So I've read them all and been fascinated as all those that give the lowest marks to NLT get removed while those that give high marks are undisturbed.
A bit odd that.
But stranger still is the fact that there has been not the slightest hint of a member of NLT attempting to defend the place or defending the right to review.
But some attack those they have censored.
Peculiar place - peculiar people.
ALEX BOONE - First published 26 August - censored for the 4th time on !0/9 - 12/9 5th censoring - 16/9 6th censoring 21/9 7th, 8th on 24/9, 9th on 4/10, 10th on 10/10, 11th on 16/10 12th on 19th 13th on 21st 14th on 27th 15th on 29th NOV 16th on 8th DEC 17th on 1 18th on 5 19th on 7 20th on 10 21st on 13 22nd on January 14
Yishay Mor, Harvey Mellar, Steven Warburton and Niall Winters (Eds.)
These are challenging times in which to be an educator. The constant flow of innovation offers new opportunities to support learners in an environment of ever-shifting demands. Educators work as they have always done: making the most of the resources at hand, and dealing with constraints, to provide experiences which foster growth. This was John Dewey’s ideal of education 80 years ago and it is still relevant today.
This view sees education as a practice that achieves its goals through creative processes involving both craft and design. Craft is visible in the resources that educators produce and in their interactions with learners. Design, though, is tacit, and educators are often unaware of their own design practices. The rapid pace of change is shifting the balance from craft to design, requiring that educators’ design work become visible, shareable and malleable. The participatory patterns workshop is a method for doing this through engaging practitioners in collaborative reflection leading to the production of structured representations of design knowledge. The editors have led many such workshops and this book is a record of that endeavour and its outcomes in the form of practical design narratives, patterns and scenarios that can be used to address challenges in teaching and learning with technology.
Created by Google My Tracks on Android
Name: Lee Valley
Activity type: running
Total distance: 27.47 km (17.1 mi)
Total time: 2:49:02
Moving time: 1:14:12
Average speed: 9.75 km/h (6.1 mi/h)
Average moving speed: 22.21 km/h (13.8 mi/h)
Max speed: 22.21 km/h (13.8 mi/h)
Average pace: 6:09 min/km (9:54 min/mi)
Average moving pace: 2:42 min/km (4:21 min/mi)
Fastest pace: 2:42 min/km (4:21 min/mi)
Max elevation: 87 m (286 ft)
Min elevation: 36 m (117 ft)
Elevation gain: 1258 m (4126 ft)
Max grade: 92 %
Min grade: -16 %
Recorded: 20/04 07:56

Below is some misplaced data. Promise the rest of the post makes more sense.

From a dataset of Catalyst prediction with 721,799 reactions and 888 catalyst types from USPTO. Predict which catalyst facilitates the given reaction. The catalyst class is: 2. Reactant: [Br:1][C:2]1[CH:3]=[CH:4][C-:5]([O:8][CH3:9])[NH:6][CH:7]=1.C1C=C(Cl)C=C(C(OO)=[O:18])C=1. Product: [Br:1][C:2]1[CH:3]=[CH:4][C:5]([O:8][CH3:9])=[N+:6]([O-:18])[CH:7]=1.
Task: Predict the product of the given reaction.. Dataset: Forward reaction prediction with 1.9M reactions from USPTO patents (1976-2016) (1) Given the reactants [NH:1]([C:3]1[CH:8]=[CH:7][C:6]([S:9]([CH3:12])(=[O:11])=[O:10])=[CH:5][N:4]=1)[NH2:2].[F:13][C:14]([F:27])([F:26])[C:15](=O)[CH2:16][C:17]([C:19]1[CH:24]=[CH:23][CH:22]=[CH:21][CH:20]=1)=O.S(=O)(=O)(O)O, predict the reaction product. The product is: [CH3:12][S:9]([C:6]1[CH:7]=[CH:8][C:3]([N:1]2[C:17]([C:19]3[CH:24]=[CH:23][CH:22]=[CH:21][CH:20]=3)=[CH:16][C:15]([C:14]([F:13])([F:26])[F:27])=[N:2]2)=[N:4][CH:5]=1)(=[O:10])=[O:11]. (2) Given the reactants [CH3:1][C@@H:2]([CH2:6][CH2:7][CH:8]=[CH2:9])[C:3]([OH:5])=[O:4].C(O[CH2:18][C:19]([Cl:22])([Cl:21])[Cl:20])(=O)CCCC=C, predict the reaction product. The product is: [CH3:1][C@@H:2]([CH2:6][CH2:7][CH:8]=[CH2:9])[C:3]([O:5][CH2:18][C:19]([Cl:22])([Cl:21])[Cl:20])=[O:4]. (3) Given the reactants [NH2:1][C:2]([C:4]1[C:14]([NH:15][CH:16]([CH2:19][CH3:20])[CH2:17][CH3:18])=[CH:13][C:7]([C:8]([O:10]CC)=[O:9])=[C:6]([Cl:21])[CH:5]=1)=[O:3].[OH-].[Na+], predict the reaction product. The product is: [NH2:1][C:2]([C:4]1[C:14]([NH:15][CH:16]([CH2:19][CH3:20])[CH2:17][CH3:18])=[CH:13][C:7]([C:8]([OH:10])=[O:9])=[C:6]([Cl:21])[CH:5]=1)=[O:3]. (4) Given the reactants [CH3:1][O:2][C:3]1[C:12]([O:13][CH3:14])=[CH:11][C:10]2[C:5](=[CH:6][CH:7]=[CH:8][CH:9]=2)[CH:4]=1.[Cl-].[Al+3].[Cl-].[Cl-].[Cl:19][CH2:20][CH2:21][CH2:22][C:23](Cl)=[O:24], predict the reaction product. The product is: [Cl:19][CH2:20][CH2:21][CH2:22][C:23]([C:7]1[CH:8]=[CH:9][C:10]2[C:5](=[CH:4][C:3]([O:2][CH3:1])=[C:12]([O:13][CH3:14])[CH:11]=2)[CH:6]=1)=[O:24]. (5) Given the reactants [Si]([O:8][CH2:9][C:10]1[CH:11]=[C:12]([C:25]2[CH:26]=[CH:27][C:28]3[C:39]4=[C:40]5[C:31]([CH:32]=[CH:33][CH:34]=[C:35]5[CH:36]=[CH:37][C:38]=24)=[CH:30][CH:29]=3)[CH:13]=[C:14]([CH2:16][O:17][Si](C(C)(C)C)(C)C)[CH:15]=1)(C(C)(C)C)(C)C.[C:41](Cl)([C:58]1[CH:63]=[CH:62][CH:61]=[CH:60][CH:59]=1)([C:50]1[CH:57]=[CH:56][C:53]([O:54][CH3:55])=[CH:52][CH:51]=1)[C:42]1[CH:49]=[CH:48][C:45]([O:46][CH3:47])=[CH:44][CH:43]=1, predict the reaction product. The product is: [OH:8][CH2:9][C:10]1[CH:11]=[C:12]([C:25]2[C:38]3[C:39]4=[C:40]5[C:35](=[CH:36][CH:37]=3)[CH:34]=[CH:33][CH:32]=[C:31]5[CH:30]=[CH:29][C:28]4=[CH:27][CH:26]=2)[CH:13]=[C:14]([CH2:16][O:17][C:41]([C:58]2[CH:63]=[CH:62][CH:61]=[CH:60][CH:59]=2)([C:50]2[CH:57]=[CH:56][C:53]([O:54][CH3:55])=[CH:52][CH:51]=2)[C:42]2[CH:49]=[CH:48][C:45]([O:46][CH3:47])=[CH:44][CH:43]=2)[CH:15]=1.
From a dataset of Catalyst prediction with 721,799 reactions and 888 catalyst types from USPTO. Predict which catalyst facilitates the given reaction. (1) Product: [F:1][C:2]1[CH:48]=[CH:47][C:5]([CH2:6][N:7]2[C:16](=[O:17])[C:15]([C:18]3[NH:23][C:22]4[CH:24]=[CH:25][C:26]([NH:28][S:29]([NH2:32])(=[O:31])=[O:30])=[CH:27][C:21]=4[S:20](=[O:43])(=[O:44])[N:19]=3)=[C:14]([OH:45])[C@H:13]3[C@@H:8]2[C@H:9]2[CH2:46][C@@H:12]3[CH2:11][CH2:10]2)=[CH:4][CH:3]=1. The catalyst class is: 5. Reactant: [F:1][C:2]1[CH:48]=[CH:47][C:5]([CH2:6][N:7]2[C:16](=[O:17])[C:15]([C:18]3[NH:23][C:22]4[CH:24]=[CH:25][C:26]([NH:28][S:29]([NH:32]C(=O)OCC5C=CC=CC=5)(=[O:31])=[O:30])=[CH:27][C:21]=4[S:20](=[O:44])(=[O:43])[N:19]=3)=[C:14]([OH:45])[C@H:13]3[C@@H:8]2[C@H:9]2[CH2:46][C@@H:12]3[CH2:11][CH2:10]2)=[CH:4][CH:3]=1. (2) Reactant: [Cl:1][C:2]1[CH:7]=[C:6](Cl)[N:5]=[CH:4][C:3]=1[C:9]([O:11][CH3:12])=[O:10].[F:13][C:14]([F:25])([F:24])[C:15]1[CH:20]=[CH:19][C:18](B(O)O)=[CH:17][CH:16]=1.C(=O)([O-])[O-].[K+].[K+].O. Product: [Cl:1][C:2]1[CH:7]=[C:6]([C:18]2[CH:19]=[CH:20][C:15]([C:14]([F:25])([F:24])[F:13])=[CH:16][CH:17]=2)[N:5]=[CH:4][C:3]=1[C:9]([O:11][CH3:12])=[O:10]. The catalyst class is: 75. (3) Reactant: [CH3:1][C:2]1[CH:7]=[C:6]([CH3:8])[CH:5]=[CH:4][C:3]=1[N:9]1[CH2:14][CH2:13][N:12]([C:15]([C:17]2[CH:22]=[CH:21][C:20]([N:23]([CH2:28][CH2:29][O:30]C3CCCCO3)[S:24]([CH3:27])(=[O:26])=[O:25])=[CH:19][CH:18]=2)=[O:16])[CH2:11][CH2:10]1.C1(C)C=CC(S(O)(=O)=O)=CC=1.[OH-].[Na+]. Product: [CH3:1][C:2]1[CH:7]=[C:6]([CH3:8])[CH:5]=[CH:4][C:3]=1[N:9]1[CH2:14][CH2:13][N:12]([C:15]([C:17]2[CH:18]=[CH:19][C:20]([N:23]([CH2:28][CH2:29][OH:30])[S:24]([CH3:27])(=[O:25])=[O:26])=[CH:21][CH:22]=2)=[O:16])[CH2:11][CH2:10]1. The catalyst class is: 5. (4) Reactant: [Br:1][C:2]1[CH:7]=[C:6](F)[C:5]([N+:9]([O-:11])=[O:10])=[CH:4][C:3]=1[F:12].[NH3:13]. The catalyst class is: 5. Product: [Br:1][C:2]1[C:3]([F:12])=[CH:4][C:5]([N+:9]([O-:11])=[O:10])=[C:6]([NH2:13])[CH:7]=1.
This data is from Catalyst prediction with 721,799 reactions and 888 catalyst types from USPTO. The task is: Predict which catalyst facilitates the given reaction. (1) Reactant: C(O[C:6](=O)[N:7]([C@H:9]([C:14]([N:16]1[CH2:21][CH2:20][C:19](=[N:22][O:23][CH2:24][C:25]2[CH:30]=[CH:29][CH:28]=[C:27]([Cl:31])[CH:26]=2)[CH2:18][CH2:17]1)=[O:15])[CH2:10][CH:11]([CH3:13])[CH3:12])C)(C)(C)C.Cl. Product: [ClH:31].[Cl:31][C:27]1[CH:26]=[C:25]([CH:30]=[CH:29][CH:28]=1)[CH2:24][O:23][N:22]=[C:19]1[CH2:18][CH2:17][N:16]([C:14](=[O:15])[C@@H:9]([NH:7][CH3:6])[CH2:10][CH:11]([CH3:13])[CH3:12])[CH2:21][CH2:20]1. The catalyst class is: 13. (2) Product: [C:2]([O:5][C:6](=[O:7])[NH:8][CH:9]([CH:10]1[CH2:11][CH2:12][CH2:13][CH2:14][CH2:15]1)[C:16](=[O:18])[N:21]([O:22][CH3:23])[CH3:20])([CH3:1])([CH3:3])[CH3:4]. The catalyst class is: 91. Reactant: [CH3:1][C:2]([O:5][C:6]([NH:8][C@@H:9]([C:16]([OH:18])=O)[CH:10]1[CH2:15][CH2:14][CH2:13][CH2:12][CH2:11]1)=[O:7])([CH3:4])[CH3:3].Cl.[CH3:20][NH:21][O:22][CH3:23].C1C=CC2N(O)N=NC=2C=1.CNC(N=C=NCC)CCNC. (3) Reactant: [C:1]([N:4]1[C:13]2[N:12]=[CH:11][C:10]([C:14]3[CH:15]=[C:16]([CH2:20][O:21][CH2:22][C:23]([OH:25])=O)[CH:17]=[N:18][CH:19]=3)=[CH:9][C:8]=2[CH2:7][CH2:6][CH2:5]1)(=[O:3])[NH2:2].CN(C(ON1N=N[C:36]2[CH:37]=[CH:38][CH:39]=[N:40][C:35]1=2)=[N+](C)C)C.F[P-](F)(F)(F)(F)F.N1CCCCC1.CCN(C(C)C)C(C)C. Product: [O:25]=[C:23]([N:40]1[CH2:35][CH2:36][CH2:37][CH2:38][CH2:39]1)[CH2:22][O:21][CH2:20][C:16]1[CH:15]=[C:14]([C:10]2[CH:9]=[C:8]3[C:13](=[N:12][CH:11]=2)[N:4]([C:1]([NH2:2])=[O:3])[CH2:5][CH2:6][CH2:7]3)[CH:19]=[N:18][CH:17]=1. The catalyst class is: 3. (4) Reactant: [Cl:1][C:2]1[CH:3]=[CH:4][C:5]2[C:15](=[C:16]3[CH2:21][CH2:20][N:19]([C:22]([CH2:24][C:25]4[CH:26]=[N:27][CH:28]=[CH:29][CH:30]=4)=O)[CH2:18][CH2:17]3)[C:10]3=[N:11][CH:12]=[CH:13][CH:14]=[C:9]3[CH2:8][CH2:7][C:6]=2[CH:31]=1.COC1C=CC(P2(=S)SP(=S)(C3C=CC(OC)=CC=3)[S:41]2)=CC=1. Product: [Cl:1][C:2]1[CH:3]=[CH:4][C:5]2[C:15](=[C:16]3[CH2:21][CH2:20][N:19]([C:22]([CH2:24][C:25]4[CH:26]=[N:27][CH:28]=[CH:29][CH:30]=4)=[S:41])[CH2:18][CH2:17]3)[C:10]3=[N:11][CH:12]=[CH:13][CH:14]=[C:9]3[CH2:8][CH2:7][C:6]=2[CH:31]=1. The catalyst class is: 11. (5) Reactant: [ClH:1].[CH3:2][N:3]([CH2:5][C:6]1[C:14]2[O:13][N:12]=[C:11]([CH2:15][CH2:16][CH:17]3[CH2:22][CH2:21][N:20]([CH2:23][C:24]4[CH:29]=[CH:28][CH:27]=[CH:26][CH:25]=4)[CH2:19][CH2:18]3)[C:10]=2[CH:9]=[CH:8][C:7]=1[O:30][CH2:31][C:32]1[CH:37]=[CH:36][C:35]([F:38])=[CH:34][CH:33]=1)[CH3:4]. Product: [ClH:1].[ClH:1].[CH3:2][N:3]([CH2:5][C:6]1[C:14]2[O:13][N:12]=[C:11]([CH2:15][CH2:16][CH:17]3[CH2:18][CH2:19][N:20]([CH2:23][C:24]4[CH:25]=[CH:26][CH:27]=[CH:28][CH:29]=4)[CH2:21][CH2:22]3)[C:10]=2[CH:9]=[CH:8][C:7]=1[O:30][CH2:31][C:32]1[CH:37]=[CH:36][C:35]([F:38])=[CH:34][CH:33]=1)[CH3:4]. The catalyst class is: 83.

"The task introduced here fulfils one of the main objectives of the current project: making a precise mapping about the available MOOCs in Europe in the area of web development.
The first results provide a precise mapping of the available MOOCs existing in Europe in the area of web developers and set the ground to define the essence of the survey to be carried out. Through the desk research carried out we were able to identify 56 European and double the amount of US MOOCs (115) related to web skills as you can see in the table below.
The current offering of European MOOCs related to web talent across European countries is not evenly distributed as shown on the map: Germany, Spain, and Switzerland were the three main providers of MOOCs for web talent with 18, 13 and 9 MOOCs respectively. The other major players in this field were France, the UK, Finland and the Netherlands with 6, 5, 4 and 1 MOOC related to web talent.
The above-mentioned listing of MOOCs for web talent was provided by 23 European and 41 US higher education institutions."
- Constutant, 2013 - presentlearning; design; technology; research http://www.yishaymor.org
- Institute of Educational Technology, Open University UKSenior Lecturer, 2011 - 2013
- Technologies in Education Unit, University of HaifaTeaching Fellow, 2010 - 2011
- London Knowledge LabResearcher in education and technology, 2002 - 2010
- Cisco systems
- J Shop
- Buzz (current)
Interested in the design and use of technology for social and individual empowerment, through opening opportunities for participatory learning, collective action and expression.
Previously projects at the London Knowledge Lab include Pattern Language Network, Como, the Pedagogy Planner, Learning Patterns for the design and deployment of mathematical games and WebLabs. Facilitated, Together with Carey Jewitt, the LKL workshop series on knowledge in social software.
Before that designed and developed web-based network management software for Cisco Systems.
Research interests include Programming as a constructionist tool in mathematics and science education, Open Source and education, Web-based systems to support learning communities and Democratic education.
- Institute of Education, University of LondonPhD, Educational Technology, 2002 - 2010
- Hebrew University, Computer Science dept.MSc